July 18, 2006
Canadian TSB releases video of sunk ferry
The Transportation Safety Board of Canada (TSB) today released images taken during its second dive operation on the Queen of the North. The completion of the dive operation marks the end of the field phase of the investigation.
You can access the video here:
TSB notes that at approximately 0020 Pacific standard time on March 22, 2006, the British Columbia Ferry Services Inc. (BCFS) vessel Queen of the North, while in transit between Prince Rupert and Port Hardy, British Columbia, struck Gil Island, sustaining damage that resulted in the vessel's sinking shortly over an hour later. Passengers and crew were evacuated to the nearby village of Hartley Bay. Of the 101 passengers and crew, 99 were accounted for. Two passengers are missing and are presumed to have been on the vessel when it sank.
Within a week of the accident, the TSB directed a two-day dive operation on the Queen of the North. This operation provided important visual information about the vessel's condition and allowed the TSB to accurately establish its location.
The information obtained on the first dive was vital to the planning of the subsequent dive. On June 15, 2006, the Canadian Scientific Submersible Facility (CSSF) of Sidney, British Columbia, operated its ROPOS (remotely operated platform for ocean science) for a dive at a depth of 426 meters.
The purpose of the two-day dive was to retrieve information that could assist the TSB in understanding the events that led to the sinking of the Queen of the North. One aim of the dive was to document the vessel's wheelhouse. This was successfully done and images taken of the Queen of the North show the ROPOS at work clearing the area of debris, breaking a bridge window to gain access, and taking images of the bridge.
The second aim of the dive was to retrieve bridge systems that could help the TSB analyze and validate the circumstances surrounding this accident. The dive operation resulted in the successful retrieval of the hard drive from the electronic chart system (ECS), the automated identification system (AIS) unit, the global positioning system (GPS) receiver, and the digital selective calling (DSC) radio. Analysis of the data retrieved from these components is ongoing.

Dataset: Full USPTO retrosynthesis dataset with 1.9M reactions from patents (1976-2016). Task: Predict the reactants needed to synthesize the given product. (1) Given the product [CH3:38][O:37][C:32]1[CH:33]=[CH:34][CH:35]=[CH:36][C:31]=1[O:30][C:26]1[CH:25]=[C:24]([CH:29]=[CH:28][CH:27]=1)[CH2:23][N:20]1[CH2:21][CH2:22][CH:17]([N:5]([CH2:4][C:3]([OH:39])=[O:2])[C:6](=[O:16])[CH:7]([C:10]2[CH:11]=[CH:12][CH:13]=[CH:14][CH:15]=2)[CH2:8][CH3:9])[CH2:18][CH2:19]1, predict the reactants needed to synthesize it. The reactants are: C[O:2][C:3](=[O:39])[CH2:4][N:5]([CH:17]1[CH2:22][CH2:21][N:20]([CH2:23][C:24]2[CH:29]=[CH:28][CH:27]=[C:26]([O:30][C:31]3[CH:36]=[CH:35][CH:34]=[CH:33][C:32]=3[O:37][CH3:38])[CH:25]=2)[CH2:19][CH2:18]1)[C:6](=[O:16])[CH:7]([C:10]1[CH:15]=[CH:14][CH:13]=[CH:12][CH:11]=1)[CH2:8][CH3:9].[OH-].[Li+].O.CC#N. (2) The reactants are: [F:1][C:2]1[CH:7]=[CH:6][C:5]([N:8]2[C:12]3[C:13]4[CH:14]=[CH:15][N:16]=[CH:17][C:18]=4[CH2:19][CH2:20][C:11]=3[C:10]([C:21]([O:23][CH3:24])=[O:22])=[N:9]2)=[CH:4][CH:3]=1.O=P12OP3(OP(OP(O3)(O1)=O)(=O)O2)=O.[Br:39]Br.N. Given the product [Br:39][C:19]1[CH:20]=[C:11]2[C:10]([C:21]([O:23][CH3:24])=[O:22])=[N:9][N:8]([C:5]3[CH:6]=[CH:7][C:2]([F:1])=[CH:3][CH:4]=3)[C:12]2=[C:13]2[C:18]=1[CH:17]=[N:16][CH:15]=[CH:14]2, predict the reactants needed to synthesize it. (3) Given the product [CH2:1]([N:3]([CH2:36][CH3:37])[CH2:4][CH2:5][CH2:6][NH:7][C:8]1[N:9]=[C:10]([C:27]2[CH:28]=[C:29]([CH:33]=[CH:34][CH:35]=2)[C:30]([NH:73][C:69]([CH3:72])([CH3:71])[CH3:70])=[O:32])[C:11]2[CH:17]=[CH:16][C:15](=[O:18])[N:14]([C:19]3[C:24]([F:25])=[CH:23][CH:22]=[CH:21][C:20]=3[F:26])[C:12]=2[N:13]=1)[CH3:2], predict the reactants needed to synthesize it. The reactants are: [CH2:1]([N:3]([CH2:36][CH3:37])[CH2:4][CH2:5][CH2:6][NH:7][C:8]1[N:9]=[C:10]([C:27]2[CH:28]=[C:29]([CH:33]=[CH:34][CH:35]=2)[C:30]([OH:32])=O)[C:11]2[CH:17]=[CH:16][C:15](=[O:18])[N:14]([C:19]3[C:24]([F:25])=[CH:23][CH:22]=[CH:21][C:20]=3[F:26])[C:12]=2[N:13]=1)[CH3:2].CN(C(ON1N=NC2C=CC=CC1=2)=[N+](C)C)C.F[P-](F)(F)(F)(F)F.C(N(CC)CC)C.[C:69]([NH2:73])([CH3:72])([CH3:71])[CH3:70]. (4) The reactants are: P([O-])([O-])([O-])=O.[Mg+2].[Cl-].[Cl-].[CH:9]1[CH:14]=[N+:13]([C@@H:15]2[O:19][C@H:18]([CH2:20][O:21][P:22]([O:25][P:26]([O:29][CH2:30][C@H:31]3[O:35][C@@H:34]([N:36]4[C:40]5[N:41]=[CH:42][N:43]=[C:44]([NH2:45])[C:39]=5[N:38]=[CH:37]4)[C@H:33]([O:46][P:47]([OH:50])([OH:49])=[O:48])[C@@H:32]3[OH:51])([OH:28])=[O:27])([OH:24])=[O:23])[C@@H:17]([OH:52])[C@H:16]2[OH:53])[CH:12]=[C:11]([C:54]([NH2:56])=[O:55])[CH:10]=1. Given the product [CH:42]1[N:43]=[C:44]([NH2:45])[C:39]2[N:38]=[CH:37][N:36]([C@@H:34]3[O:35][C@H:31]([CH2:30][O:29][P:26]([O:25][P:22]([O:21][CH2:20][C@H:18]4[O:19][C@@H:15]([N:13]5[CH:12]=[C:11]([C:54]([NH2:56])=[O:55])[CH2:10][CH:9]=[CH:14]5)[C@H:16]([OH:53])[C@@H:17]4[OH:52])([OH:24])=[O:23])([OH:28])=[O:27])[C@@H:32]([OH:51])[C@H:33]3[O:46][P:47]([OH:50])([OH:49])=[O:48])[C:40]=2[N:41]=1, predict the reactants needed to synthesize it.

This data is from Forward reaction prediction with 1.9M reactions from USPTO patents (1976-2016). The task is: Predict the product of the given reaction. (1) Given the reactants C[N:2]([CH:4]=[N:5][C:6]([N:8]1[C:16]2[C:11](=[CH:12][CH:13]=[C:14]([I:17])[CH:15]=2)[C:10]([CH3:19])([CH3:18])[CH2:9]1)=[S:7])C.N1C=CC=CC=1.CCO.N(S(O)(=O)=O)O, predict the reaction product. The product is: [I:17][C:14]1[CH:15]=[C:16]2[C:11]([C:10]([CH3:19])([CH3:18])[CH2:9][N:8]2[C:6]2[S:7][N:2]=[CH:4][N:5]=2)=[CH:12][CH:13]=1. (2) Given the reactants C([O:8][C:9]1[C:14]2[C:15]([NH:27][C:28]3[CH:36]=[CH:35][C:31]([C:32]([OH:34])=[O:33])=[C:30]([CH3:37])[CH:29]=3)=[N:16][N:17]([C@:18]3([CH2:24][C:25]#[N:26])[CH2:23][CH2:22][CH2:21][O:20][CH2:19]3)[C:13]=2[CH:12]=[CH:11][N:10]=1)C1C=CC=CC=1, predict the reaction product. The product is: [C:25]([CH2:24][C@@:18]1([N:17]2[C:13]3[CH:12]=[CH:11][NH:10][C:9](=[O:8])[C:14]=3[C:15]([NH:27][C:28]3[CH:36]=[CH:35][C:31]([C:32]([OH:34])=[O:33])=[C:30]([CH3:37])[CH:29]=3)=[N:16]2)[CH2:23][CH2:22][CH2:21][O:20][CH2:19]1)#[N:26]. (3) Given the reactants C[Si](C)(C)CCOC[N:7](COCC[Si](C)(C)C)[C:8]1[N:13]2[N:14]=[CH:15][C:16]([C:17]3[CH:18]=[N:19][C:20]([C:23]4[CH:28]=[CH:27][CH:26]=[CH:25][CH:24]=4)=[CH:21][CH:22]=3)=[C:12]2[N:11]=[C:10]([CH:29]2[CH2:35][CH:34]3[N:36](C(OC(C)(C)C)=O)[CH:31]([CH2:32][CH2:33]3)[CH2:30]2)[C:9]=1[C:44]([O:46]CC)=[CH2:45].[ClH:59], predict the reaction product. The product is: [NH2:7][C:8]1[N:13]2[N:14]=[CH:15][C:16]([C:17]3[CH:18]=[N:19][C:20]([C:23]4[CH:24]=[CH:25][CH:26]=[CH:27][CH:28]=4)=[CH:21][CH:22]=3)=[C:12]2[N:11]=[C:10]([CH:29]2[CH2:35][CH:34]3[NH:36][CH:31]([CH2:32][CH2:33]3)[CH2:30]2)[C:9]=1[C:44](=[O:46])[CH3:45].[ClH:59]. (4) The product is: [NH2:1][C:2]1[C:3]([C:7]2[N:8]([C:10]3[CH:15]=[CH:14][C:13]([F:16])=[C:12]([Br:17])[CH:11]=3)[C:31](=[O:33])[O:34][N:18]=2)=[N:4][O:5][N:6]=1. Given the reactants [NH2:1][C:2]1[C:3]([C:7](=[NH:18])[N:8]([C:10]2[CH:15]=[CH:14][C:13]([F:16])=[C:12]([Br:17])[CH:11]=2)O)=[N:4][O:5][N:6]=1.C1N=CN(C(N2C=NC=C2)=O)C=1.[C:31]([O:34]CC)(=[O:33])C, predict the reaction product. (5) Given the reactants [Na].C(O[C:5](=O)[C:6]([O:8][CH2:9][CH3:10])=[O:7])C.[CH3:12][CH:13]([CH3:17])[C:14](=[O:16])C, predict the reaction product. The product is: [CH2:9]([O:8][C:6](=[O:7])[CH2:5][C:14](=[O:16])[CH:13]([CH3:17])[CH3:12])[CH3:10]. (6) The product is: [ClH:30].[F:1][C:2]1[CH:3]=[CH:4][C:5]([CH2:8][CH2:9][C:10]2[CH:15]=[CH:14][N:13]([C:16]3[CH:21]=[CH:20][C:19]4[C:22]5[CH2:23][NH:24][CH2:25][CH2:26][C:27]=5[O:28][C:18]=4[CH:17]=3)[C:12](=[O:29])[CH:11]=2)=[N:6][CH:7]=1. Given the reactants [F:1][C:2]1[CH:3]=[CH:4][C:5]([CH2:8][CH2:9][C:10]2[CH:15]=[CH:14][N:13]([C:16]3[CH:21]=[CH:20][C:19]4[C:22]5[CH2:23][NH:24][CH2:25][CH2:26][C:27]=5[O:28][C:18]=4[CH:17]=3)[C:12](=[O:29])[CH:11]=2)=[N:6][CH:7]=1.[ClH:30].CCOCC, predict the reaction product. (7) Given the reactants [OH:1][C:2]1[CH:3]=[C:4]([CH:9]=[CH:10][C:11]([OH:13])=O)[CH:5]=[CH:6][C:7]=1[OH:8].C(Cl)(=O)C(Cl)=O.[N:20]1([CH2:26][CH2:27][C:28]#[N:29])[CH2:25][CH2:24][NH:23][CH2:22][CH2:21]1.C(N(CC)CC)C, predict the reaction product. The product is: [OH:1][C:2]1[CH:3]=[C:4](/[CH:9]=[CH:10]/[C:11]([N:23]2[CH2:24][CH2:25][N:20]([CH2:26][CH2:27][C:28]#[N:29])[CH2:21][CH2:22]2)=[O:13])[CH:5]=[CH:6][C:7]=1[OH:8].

While the retrieval of these systems will assist the TSB in piecing together the vessel's movements, it says that voyage data recorders (VDRs) are a superior tool that will substantially benefit safety investigations.
Recognizing the value of these devices in safety investigations, the Board has identified the absence of VDRs as one of its key safety issues in 1997 and 1999.
BCFS has informed the TSB that all new vessels will be fitted with VDRs and that existing vessels will be retrofitted with simplified voyage data recorders (SVDRs).
The TSB says its investigation will now focus on the analysis of all the information that has been gathered. This includes analysis of the electronic navigation equipment, documentation, together with information obtained from interviews with crew and passengers on board the ferry at the time of the accident, as well as with BCFS management, in order to reconstruct events and identify safety deficiencies. The third and final phase of the investigation will be the production of the final report, which includes the review of a draft report by Board-designated confidential draft reviewers.
If the TSB identifies a safety deficiency at any time during the investigation, it will issue a safety communication so that the deficiency can be addressed as quickly as possible.
The TSB is an independent agency that investigates marine, pipeline, railway and aviation transportation occurrences. Its sole aim is the advancement of transportation safety. It is not the function of the Board to assign fault or determine civil or criminal liability.